Army says civilians rebelling against Tamil Tigers in security zone
Colombo (AsiaNews) - Civilian revolt in the security zone. The Defense Ministry of Colombo says that on Wednesday afternoon, there was fighting between the population taking refuge in the so-called "no fire zone" (NFZ) and the Tamil rebels present in the area.
The army of Colombo says there have been "serious disturbances" with "loud explosions and machine gun fire" from the area of Ampalawanpokkanai. The revolt is been believed to have erupted after the military, through loudspeakers on the border of the NFZ, told the rebels of the Liberation Tigers of Tamil Eelam (LTTE) to release the civilians they were keeping hostage, and put down their weapons.
According to the Defense Ministry, the heads of the LTTE, and even their leader, Velupillai Prabakaran, have taken shelter in the security zone. In confirmation of this hypothesis, the army reports the statement by a group of 118 civilians, made up of 51 children, 36 women, and 31 men, who were brought to safety on April 8. They say that the Tamil rebels have built bunkers inside the NFZ to house the commanders of the LTTE, and barriers to keep the civilians from leaving the area.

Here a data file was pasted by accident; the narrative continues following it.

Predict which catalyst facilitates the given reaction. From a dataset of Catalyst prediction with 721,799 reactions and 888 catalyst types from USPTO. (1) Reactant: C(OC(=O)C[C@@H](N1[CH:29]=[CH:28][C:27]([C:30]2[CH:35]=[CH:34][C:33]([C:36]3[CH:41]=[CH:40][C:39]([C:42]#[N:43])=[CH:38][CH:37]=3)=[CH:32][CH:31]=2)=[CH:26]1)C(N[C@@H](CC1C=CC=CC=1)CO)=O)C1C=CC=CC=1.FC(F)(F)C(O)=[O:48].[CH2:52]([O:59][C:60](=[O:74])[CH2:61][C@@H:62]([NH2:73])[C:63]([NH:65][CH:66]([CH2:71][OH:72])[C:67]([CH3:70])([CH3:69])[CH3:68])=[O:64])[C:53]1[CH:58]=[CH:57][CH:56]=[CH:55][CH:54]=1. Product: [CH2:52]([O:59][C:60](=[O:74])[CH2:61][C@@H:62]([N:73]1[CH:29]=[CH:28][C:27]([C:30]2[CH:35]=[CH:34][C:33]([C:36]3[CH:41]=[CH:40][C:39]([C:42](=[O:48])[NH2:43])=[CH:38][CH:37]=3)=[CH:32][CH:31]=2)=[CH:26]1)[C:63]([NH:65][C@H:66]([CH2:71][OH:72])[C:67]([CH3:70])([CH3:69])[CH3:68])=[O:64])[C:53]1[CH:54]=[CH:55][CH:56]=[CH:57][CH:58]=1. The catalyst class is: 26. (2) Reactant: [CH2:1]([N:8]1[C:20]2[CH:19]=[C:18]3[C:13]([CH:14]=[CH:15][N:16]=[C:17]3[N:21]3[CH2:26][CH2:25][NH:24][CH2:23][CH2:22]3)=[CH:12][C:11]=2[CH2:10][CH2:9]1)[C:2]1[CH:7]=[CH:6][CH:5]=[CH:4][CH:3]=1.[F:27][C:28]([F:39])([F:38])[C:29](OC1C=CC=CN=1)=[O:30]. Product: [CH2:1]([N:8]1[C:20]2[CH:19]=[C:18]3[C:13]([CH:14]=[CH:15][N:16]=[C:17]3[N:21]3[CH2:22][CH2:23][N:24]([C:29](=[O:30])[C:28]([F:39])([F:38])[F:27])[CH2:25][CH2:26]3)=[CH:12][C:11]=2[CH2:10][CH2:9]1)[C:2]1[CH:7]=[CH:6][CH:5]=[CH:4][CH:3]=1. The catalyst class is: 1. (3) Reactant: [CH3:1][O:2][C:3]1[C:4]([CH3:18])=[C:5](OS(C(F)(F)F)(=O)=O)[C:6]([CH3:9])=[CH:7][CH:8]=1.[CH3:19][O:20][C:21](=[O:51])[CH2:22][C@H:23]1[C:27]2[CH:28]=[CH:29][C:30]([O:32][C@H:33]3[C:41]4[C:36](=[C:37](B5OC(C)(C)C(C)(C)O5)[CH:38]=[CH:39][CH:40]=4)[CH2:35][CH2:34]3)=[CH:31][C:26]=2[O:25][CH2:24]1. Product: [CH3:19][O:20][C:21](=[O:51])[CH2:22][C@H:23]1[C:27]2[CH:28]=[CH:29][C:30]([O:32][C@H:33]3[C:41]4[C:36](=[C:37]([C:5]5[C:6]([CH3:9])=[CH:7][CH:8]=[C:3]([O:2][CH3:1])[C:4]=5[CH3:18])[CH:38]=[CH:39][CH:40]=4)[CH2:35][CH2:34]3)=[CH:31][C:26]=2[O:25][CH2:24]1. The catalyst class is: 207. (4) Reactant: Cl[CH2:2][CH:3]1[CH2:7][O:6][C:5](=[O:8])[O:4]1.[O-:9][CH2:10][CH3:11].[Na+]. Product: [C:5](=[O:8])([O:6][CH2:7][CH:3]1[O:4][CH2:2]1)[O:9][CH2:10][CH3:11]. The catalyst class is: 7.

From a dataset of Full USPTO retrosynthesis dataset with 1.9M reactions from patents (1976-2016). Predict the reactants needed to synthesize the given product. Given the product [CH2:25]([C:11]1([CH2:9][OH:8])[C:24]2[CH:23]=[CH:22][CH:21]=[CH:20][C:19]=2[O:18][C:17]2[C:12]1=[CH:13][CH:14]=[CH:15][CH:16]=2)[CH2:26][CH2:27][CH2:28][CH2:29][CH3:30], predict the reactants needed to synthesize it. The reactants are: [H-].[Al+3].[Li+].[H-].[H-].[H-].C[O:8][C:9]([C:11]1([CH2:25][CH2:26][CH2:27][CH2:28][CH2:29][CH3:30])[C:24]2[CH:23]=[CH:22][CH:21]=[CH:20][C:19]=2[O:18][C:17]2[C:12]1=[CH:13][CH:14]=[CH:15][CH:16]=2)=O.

The population trapped in the conflict zone and in the NFZ is the object of constant violence, and at the center of ongoing controversy. The regular forces of Colombo accuse the Tamil Tigers of using civilians as human shields, and of keeping them hostage in order to obstruct the army's advance; the rebels respond by accusing the military of bombing the area without making any distinction between civilians and guerrillas.
The international community has repeatedly appealed to the two forces in conflict to spare the civilian population and permit the refugees to leave the war zone. UN secretary general Ban Ki-moon has repeated these requests to the president of Sri Lanka, Mahinda Rajapaksa, during a telephone conversation yesterday. The United Nations says that there is a serious humanitarian crisis afflicting the populations in the northern part of the island, confirming the alarm raised some time ago by the Churches and civil society in the country.